On Christmas Day my mother came down with the flu and Paul's mother and father who lived in Columbus were supposed to come for Christmas Dinner. However, they both had the flu. So Paul and I got in the car with Linda and drove to Columbus so they could see the new baby on Christmas Day.

This would be a Christmas I might not ever forget. We decorated a little tree for Tim and a family named Gettys lived near us and brought gifts for him. Also, my mother and sister had gifts for him. Linda was our gift to each other.

My mother baked a fruit cake while she was with us as she always baked a fruit cake at Christmas. Normally she used wine to enhance the flavor and keep the cake moist. However, Paul was adamant about bringing any alcoholic beverage into our home and she respected his wishes and didn't pursue it.

Later we rented a farm from Mose Gettys which was in the Thornville area. When I discovered I was pregnant again we chose a Dr.Clouse at Somerset. He took his patients to Zanesville where E. J. was born September 15, 1949. Dr. Clouse always planned a hunting trip in September and you might know he was on his hunting trip when I went to Good Samaritan in Zanesville. She was delivered by the house doctor whom I had never seen before.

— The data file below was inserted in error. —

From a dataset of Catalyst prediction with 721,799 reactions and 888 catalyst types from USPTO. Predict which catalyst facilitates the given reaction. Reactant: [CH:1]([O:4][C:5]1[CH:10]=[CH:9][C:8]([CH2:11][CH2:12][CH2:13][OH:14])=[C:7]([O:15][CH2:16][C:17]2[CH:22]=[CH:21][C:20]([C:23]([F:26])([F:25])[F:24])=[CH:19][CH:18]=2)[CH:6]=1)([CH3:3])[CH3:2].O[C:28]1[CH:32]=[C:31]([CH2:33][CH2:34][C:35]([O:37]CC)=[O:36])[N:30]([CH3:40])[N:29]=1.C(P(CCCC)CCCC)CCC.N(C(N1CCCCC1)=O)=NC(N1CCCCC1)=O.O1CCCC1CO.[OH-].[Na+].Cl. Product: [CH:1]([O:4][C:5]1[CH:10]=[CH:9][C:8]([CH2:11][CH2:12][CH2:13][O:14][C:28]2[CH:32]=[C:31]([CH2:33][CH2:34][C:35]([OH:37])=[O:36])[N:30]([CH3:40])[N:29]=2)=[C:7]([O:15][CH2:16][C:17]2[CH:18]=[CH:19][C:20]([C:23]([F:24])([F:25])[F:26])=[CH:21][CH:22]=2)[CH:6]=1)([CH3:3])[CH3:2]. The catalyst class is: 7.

One of our cows went into labor the same day I did. As soon as Paul was able to get back to the farm after E.J. was born he proceeded to deliver a new calf. Unfortunately the calf was breach and with the help of neighbors, they were able to turn the calf for its natural birth. However, the cow died several days later.